The Internal Revenue Service (IRS) has long been considering what the reporting rules and substantiation requirements should be for cash and noncash gifts. Their recently issued final regulations became effective on July 30, 2018 for cash donations and in the case of noncash donations, the regulations apply to charitable contributions made on or after January 1, 2019. These new rules apply to cash and noncash gifts made by individuals, partnerships, and corporations and are an attempt to curtail the abuses of charitable contribution reporting and subsequent unearned deductions by taxpayers and appraisers.
The new rules for noncash gift reporting kick in for contributions of $5,000 or more. These gifts require a qualified appraisal and completion of Form 8283 (either Section A or Section B depending on the type of property donated.) If the taxpayer is claiming noncash contributions of $500,000 or more, the qualified appraisal must be attached to the filed tax return.
Here’s what you’ll need to protect the deductibility of your noncash gifts:
- A “Qualified Appraisal” for noncash gifts of $5,000 or more
- Qualified Appraisal report must be prepared by a “Qualified Appraiser”
- The Qualified Appraisal report must be completed with appraisal standards that are consistent with the substance and principles of the Uniform Standards of Professional Appraisal Practice (“USPAP”)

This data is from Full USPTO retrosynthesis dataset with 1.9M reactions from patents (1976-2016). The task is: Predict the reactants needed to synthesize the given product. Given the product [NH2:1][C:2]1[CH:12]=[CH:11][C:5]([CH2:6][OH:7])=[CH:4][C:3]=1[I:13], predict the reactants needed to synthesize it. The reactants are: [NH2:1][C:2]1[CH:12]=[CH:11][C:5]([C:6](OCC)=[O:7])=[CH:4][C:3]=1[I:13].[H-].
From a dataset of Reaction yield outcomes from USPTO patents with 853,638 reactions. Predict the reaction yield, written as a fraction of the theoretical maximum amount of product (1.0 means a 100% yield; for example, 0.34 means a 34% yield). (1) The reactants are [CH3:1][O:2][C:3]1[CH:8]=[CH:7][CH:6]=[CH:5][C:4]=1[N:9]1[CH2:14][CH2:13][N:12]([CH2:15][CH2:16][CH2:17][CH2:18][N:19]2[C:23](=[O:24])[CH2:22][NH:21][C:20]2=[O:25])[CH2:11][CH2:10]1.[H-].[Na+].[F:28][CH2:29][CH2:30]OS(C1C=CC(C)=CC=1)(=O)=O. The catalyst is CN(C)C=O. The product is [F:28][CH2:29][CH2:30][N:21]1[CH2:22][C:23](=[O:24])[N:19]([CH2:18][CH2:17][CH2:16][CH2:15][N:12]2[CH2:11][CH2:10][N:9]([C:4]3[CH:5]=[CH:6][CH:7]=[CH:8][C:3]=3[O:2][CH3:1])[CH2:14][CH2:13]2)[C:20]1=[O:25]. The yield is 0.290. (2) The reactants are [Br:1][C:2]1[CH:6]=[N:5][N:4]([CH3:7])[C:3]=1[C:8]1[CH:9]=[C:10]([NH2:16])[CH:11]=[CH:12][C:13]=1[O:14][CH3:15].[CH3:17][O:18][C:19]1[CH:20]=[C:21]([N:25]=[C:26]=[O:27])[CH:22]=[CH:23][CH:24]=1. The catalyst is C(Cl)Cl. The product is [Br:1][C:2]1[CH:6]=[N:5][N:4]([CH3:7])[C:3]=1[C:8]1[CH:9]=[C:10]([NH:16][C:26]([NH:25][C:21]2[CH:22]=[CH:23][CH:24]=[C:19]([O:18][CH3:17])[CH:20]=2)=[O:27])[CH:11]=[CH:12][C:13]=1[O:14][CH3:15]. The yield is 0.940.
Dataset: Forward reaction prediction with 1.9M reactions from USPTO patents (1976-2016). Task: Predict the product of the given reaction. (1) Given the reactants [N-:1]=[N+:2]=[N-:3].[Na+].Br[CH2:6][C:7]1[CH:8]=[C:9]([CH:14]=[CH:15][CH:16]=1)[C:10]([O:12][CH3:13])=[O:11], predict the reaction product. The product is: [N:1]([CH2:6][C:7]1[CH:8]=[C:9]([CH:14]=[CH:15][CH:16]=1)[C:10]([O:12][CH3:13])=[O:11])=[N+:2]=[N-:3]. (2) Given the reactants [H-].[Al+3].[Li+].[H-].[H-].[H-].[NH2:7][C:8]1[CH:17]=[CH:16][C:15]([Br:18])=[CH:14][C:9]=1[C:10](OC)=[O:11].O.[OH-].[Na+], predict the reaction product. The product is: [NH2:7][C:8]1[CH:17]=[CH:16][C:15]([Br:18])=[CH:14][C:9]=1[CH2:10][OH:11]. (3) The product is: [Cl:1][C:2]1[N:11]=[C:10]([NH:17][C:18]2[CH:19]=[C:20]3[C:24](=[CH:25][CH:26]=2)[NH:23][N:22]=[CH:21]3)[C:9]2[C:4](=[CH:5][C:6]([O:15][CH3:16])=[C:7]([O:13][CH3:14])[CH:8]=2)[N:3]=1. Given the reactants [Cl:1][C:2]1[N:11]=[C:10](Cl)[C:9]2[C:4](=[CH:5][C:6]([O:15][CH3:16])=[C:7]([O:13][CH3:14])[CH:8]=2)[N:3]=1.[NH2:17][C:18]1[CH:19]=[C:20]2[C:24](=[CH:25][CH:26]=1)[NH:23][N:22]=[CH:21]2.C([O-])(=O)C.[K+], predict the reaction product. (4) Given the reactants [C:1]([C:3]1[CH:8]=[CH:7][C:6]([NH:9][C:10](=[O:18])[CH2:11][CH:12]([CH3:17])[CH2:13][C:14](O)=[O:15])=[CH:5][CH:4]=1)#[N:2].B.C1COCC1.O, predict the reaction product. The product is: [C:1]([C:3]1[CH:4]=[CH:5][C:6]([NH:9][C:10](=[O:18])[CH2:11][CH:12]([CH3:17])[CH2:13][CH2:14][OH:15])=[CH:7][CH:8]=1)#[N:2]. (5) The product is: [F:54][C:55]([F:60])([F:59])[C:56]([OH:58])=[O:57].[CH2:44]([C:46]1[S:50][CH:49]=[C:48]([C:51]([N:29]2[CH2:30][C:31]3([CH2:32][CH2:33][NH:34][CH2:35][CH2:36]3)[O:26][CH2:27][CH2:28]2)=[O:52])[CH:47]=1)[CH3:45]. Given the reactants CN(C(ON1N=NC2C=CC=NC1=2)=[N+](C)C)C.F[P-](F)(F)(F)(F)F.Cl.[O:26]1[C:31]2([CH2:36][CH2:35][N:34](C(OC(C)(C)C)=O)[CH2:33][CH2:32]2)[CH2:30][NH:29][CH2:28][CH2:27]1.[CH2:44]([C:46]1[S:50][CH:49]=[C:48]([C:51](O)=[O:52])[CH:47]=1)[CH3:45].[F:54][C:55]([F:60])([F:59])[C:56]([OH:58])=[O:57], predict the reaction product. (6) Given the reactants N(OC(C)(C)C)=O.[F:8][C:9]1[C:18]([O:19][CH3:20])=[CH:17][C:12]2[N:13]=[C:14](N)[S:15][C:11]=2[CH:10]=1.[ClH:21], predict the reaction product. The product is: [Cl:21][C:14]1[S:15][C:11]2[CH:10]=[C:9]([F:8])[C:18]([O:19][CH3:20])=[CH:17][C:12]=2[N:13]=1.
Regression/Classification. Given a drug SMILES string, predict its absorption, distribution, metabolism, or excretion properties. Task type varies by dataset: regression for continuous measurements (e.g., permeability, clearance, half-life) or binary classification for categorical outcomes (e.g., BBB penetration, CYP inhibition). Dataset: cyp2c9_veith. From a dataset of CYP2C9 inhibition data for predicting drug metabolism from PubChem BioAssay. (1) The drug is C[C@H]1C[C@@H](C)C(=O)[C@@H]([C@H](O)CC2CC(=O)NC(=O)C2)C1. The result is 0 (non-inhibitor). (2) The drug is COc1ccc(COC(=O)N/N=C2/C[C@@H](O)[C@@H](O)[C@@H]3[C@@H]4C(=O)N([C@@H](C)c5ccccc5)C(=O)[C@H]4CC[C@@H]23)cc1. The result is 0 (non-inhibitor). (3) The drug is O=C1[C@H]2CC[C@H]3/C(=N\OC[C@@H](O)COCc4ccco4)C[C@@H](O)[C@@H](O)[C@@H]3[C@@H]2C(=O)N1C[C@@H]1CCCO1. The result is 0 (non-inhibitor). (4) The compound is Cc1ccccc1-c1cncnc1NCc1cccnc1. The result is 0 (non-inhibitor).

- The Qualified Appraisal must be signed and dated by the Qualified Appraiser no earlier than 60 days before the date of the contribution
- The valuation effective date must be no earlier than 60 days before the date for the contribution
The new regulations also carefully define what a “Qualified Appraiser” comprises. This individual must possess “verifiable education and experience in valuing the relevant type of property for which the appraisal is performed”. Only when an appraiser has earned a recognized appraiser designation for the type of property being valued will they be considered a Qualified Appraiser in the eyes of the IRS. Additionally, the “Qualified Appraisal” must be prepared by a Qualified Appraiser following generally accepted appraisal standards.
A Qualified Appraisal report must contain the following elements pertaining to the contributed asset:
- The fair market value of the contributed property as defined in Treasury Regulation Section 1.170A-1(c)(2)
- The effective date of the valuation opinion
- A detailed description of the asset valued
- Disclosure of any agreement or understanding related to the sale or disposition of the asset valued
- The date of the contribution by the donor
- A statement that the appraisal was prepared for income tax purposes
- A detailed description of the methods used to determine the fair market value of the contributed property
- The name, address, taxpayer identification number, qualifications, and signature of the appraiser issuing the fair market value opinion
ICONO Financial Services, Inc. has a team of experienced appraisers and tax professionals fully qualified to handle these types of appraisals. Charitable contribution deductions will continue to be a significant source of tax savings, but new rules regarding gift substantiation and reporting regulations must be carefully followed to ensure these deductions are valid and not disallowed by the IRS. We look forward to the opportunity to discuss your appraisal and tax preparation needs and to guide you through these increasingly complex charitable contribution deduction regulations.